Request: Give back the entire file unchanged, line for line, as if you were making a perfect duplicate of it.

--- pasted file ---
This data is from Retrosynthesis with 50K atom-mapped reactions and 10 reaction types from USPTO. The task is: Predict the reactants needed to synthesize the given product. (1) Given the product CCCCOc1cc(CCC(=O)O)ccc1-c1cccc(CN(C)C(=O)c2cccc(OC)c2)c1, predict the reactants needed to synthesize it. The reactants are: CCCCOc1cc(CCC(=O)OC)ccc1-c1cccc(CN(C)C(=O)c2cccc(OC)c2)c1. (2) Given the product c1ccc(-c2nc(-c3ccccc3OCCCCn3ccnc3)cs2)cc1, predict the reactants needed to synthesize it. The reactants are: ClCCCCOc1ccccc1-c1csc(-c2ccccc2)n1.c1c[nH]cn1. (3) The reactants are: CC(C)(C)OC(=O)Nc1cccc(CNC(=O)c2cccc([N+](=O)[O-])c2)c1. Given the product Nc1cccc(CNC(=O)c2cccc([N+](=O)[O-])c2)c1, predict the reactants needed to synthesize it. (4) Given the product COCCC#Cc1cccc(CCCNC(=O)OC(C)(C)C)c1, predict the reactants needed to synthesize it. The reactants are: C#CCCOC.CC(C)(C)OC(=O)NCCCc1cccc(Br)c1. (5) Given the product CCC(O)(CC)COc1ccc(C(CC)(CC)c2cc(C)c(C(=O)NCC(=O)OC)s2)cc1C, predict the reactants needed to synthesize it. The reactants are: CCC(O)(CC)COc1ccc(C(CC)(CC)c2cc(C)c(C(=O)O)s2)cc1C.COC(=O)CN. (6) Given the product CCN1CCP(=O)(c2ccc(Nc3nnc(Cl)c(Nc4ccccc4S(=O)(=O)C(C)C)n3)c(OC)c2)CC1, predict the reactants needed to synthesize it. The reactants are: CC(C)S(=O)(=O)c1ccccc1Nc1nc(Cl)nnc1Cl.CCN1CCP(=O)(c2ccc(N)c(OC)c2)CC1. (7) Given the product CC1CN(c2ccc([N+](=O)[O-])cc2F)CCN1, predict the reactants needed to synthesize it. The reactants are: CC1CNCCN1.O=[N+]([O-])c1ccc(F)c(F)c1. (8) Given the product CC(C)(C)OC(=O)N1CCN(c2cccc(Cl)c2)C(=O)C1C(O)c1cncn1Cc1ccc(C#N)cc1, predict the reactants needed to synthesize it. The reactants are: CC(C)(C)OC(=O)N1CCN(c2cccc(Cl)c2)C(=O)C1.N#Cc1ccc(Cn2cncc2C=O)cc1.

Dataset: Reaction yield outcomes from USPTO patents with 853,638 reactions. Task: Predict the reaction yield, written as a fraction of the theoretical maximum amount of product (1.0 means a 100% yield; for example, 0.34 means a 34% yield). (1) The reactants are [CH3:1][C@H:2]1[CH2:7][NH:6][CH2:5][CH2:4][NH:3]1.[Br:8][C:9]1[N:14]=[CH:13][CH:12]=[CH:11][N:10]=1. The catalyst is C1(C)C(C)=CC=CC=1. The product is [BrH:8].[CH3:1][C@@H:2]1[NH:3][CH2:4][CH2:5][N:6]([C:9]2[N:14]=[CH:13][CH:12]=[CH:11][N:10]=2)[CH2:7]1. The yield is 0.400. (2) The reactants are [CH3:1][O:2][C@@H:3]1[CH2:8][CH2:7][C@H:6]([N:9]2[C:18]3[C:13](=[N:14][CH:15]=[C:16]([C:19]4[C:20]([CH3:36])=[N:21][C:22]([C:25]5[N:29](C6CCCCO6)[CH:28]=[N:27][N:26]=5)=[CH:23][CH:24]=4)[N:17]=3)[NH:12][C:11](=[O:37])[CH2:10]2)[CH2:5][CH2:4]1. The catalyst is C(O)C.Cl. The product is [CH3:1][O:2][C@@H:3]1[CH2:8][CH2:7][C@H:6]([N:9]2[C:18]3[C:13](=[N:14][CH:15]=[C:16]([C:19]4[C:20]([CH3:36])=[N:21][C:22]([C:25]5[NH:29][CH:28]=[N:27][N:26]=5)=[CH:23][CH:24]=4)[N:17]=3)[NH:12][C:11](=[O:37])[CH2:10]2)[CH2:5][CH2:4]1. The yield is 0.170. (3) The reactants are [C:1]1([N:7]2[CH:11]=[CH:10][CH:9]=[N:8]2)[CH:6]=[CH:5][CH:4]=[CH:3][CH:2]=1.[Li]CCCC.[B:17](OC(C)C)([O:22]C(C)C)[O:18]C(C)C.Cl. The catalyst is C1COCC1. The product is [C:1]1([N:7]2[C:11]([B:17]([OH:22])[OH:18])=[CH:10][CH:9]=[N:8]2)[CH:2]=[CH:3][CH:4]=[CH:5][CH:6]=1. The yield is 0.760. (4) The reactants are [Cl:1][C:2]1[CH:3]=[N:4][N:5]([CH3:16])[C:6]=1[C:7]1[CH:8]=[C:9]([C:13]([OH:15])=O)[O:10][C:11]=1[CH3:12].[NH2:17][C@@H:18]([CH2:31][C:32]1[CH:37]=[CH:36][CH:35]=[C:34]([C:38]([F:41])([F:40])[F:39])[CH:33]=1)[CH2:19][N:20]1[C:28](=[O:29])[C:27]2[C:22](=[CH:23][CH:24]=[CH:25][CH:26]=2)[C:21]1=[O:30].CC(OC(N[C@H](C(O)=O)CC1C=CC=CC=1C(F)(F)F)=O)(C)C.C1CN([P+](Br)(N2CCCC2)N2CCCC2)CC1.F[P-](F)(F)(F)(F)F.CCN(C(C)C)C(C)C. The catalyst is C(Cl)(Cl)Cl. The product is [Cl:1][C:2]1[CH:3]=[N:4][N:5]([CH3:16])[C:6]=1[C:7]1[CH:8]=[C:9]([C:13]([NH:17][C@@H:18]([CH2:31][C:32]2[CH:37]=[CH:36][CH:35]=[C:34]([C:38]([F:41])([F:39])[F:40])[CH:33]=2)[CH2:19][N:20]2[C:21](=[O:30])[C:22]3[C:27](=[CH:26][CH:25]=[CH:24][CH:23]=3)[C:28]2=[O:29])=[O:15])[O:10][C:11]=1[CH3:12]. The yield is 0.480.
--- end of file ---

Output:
This data is from Retrosynthesis with 50K atom-mapped reactions and 10 reaction types from USPTO. The task is: Predict the reactants needed to synthesize the given product. (1) Given the product CCCCOc1cc(CCC(=O)O)ccc1-c1cccc(CN(C)C(=O)c2cccc(OC)c2)c1, predict the reactants needed to synthesize it. The reactants are: CCCCOc1cc(CCC(=O)OC)ccc1-c1cccc(CN(C)C(=O)c2cccc(OC)c2)c1. (2) Given the product c1ccc(-c2nc(-c3ccccc3OCCCCn3ccnc3)cs2)cc1, predict the reactants needed to synthesize it. The reactants are: ClCCCCOc1ccccc1-c1csc(-c2ccccc2)n1.c1c[nH]cn1. (3) The reactants are: CC(C)(C)OC(=O)Nc1cccc(CNC(=O)c2cccc([N+](=O)[O-])c2)c1. Given the product Nc1cccc(CNC(=O)c2cccc([N+](=O)[O-])c2)c1, predict the reactants needed to synthesize it. (4) Given the product COCCC#Cc1cccc(CCCNC(=O)OC(C)(C)C)c1, predict the reactants needed to synthesize it. The reactants are: C#CCCOC.CC(C)(C)OC(=O)NCCCc1cccc(Br)c1. (5) Given the product CCC(O)(CC)COc1ccc(C(CC)(CC)c2cc(C)c(C(=O)NCC(=O)OC)s2)cc1C, predict the reactants needed to synthesize it. The reactants are: CCC(O)(CC)COc1ccc(C(CC)(CC)c2cc(C)c(C(=O)O)s2)cc1C.COC(=O)CN. (6) Given the product CCN1CCP(=O)(c2ccc(Nc3nnc(Cl)c(Nc4ccccc4S(=O)(=O)C(C)C)n3)c(OC)c2)CC1, predict the reactants needed to synthesize it. The reactants are: CC(C)S(=O)(=O)c1ccccc1Nc1nc(Cl)nnc1Cl.CCN1CCP(=O)(c2ccc(N)c(OC)c2)CC1. (7) Given the product CC1CN(c2ccc([N+](=O)[O-])cc2F)CCN1, predict the reactants needed to synthesize it. The reactants are: CC1CNCCN1.O=[N+]([O-])c1ccc(F)c(F)c1. (8) Given the product CC(C)(C)OC(=O)N1CCN(c2cccc(Cl)c2)C(=O)C1C(O)c1cncn1Cc1ccc(C#N)cc1, predict the reactants needed to synthesize it. The reactants are: CC(C)(C)OC(=O)N1CCN(c2cccc(Cl)c2)C(=O)C1.N#Cc1ccc(Cn2cncc2C=O)cc1.

Dataset: Reaction yield outcomes from USPTO patents with 853,638 reactions. Task: Predict the reaction yield, written as a fraction of the theoretical maximum amount of product (1.0 means a 100% yield; for example, 0.34 means a 34% yield). (1) The reactants are [CH3:1][C@H:2]1[CH2:7][NH:6][CH2:5][CH2:4][NH:3]1.[Br:8][C:9]1[N:14]=[CH:13][CH:12]=[CH:11][N:10]=1. The catalyst is C1(C)C(C)=CC=CC=1. The product is [BrH:8].[CH3:1][C@@H:2]1[NH:3][CH2:4][CH2:5][N:6]([C:9]2[N:14]=[CH:13][CH:12]=[CH:11][N:10]=2)[CH2:7]1. The yield is 0.400. (2) The reactants are [CH3:1][O:2][C@@H:3]1[CH2:8][CH2:7][C@H:6]([N:9]2[C:18]3[C:13](=[N:14][CH:15]=[C:16]([C:19]4[C:20]([CH3:36])=[N:21][C:22]([C:25]5[N:29](C6CCCCO6)[CH:28]=[N:27][N:26]=5)=[CH:23][CH:24]=4)[N:17]=3)[NH:12][C:11](=[O:37])[CH2:10]2)[CH2:5][CH2:4]1. The catalyst is C(O)C.Cl. The product is [CH3:1][O:2][C@@H:3]1[CH2:8][CH2:7][C@H:6]([N:9]2[C:18]3[C:13](=[N:14][CH:15]=[C:16]([C:19]4[C:20]([CH3:36])=[N:21][C:22]([C:25]5[NH:29][CH:28]=[N:27][N:26]=5)=[CH:23][CH:24]=4)[N:17]=3)[NH:12][C:11](=[O:37])[CH2:10]2)[CH2:5][CH2:4]1. The yield is 0.170. (3) The reactants are [C:1]1([N:7]2[CH:11]=[CH:10][CH:9]=[N:8]2)[CH:6]=[CH:5][CH:4]=[CH:3][CH:2]=1.[Li]CCCC.[B:17](OC(C)C)([O:22]C(C)C)[O:18]C(C)C.Cl. The catalyst is C1COCC1. The product is [C:1]1([N:7]2[C:11]([B:17]([OH:22])[OH:18])=[CH:10][CH:9]=[N:8]2)[CH:2]=[CH:3][CH:4]=[CH:5][CH:6]=1. The yield is 0.760. (4) The reactants are [Cl:1][C:2]1[CH:3]=[N:4][N:5]([CH3:16])[C:6]=1[C:7]1[CH:8]=[C:9]([C:13]([OH:15])=O)[O:10][C:11]=1[CH3:12].[NH2:17][C@@H:18]([CH2:31][C:32]1[CH:37]=[CH:36][CH:35]=[C:34]([C:38]([F:41])([F:40])[F:39])[CH:33]=1)[CH2:19][N:20]1[C:28](=[O:29])[C:27]2[C:22](=[CH:23][CH:24]=[CH:25][CH:26]=2)[C:21]1=[O:30].CC(OC(N[C@H](C(O)=O)CC1C=CC=CC=1C(F)(F)F)=O)(C)C.C1CN([P+](Br)(N2CCCC2)N2CCCC2)CC1.F[P-](F)(F)(F)(F)F.CCN(C(C)C)C(C)C. The catalyst is C(Cl)(Cl)Cl. The product is [Cl:1][C:2]1[CH:3]=[N:4][N:5]([CH3:16])[C:6]=1[C:7]1[CH:8]=[C:9]([C:13]([NH:17][C@@H:18]([CH2:31][C:32]2[CH:37]=[CH:36][CH:35]=[C:34]([C:38]([F:41])([F:39])[F:40])[CH:33]=2)[CH2:19][N:20]2[C:21](=[O:30])[C:22]3[C:27](=[CH:26][CH:25]=[CH:24][CH:23]=3)[C:28]2=[O:29])=[O:15])[O:10][C:11]=1[CH3:12]. The yield is 0.480.